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The Boston Globe

Ideas

The secret writing of American slaves

Through rare diaries and letters, a portrait of ordinary life in captivity

Throughout the 1840s and 1850s, Adam Plummer kept a simple diary. In a small, leather-bound book, the Maryland resident noted major life events, such as his marriage to Emily Plummer in 1841 and the births of their nine children; recorded his payments and receipts; and listed the things he owned, like a mirror and a “blue flowered suger bole.”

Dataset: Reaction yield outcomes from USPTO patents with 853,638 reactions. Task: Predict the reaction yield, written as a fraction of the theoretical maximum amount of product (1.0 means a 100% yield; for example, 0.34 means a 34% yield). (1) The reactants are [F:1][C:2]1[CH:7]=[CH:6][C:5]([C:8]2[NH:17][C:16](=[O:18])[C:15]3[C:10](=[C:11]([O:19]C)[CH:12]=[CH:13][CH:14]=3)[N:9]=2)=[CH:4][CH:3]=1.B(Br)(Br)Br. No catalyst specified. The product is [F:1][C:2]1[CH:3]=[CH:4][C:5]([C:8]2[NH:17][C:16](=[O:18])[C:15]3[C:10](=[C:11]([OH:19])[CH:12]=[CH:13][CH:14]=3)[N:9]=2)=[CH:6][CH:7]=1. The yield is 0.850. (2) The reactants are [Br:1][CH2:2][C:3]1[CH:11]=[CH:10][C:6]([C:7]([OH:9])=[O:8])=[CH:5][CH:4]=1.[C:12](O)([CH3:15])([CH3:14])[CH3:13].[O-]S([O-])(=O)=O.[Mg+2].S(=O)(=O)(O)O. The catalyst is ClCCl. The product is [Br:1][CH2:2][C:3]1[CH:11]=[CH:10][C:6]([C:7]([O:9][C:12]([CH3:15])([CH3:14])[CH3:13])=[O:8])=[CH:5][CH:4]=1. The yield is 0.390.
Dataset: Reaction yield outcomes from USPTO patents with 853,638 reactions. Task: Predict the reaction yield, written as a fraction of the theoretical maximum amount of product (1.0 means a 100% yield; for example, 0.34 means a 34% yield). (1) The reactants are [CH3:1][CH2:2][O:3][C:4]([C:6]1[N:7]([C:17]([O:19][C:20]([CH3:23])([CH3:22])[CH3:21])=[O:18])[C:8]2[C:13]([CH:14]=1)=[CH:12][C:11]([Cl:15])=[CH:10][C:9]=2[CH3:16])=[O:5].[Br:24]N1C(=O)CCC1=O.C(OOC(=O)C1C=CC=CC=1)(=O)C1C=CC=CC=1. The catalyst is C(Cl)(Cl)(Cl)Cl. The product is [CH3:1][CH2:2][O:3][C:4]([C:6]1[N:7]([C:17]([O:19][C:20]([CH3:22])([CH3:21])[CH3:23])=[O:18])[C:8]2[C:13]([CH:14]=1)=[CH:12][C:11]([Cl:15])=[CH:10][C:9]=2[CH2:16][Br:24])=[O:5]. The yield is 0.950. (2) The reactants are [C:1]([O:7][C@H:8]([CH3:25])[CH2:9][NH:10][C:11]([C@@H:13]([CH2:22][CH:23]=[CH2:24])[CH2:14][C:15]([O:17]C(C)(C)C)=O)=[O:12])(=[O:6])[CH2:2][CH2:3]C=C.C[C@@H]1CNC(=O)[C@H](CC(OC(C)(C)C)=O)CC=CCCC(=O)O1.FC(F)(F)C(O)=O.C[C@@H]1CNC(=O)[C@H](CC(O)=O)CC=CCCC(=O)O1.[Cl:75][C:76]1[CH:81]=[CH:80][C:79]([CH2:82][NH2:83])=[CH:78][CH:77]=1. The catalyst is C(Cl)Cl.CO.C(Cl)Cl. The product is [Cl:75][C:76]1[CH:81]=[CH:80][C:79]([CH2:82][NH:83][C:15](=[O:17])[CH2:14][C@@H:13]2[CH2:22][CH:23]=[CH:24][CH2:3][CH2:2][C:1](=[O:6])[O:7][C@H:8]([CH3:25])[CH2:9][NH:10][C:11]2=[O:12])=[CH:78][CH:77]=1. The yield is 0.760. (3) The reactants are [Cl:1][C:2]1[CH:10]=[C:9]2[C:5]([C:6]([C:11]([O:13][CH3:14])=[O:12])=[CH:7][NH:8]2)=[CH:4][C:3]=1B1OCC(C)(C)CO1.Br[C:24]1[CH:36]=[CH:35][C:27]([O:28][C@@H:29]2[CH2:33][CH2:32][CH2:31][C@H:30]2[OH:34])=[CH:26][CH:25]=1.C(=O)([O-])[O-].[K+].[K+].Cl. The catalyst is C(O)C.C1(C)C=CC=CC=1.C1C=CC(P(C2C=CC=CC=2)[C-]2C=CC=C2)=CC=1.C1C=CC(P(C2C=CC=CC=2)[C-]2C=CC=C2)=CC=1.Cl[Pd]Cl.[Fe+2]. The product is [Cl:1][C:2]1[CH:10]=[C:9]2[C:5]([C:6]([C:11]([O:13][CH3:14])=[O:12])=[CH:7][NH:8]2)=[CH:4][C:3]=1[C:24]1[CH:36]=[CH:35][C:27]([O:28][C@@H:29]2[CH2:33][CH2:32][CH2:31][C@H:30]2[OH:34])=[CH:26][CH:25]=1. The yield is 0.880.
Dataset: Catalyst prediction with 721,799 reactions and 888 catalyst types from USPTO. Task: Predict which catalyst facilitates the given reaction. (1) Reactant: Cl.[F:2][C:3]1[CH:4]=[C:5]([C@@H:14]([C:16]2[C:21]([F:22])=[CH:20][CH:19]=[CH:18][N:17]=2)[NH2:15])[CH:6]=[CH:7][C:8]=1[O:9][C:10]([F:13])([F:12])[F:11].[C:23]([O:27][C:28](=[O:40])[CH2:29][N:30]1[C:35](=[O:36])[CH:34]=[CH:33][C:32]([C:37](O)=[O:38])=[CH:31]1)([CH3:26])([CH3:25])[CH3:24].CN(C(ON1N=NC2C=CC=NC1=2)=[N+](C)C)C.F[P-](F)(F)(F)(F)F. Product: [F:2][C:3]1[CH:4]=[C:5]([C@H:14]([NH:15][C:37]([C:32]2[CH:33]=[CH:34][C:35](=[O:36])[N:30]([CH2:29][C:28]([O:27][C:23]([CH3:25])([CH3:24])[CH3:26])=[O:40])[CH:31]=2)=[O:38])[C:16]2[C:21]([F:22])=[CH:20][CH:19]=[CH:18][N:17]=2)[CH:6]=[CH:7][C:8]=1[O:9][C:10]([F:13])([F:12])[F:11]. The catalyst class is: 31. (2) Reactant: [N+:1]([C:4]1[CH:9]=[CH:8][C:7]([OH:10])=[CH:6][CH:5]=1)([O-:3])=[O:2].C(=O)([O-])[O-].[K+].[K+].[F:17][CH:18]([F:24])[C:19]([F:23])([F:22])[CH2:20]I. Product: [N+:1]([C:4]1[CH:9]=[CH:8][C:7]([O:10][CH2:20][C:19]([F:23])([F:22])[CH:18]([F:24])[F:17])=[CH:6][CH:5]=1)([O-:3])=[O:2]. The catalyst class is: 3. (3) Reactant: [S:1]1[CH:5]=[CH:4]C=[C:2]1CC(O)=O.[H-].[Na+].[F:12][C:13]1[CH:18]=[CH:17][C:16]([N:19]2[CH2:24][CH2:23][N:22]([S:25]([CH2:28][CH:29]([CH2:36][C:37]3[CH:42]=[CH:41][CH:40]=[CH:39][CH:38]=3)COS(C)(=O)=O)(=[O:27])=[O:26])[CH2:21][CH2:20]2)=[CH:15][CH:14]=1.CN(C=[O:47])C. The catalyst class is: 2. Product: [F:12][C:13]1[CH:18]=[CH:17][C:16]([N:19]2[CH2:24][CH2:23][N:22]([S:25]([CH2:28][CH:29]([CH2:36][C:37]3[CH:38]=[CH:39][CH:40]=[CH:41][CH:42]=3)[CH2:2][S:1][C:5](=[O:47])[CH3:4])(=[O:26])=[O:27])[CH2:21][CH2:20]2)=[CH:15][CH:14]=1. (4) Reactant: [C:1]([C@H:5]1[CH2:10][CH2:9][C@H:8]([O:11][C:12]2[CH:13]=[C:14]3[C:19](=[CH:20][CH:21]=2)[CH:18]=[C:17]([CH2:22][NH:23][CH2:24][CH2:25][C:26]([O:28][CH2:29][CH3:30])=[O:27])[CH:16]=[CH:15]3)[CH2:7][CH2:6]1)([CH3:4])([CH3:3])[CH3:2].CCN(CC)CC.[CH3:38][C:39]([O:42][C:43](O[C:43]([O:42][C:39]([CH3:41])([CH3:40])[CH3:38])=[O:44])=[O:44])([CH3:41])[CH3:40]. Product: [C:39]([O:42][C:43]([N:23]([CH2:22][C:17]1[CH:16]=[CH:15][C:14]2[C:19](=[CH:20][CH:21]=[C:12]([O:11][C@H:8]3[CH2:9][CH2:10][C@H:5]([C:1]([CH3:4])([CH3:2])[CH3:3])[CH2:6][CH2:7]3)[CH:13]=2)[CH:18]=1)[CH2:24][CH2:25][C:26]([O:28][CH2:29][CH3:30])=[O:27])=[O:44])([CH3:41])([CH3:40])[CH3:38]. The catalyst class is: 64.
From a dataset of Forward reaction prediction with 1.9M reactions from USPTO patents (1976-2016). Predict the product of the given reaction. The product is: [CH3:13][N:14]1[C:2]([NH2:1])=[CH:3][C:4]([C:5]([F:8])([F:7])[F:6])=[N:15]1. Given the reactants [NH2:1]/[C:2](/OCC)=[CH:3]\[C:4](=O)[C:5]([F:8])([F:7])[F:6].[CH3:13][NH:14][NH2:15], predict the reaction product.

But Adam Plummer was a slave, and so he also wrote about events that, to a modern reader, seem far less mundane. Again and again in his diary, he struggled to detail how his family had been torn apart. On one page, he managed to write only the following in a shaky hand: “November 25 Day 1851 Emily Plummer and five Childrens who whous sold publick.”

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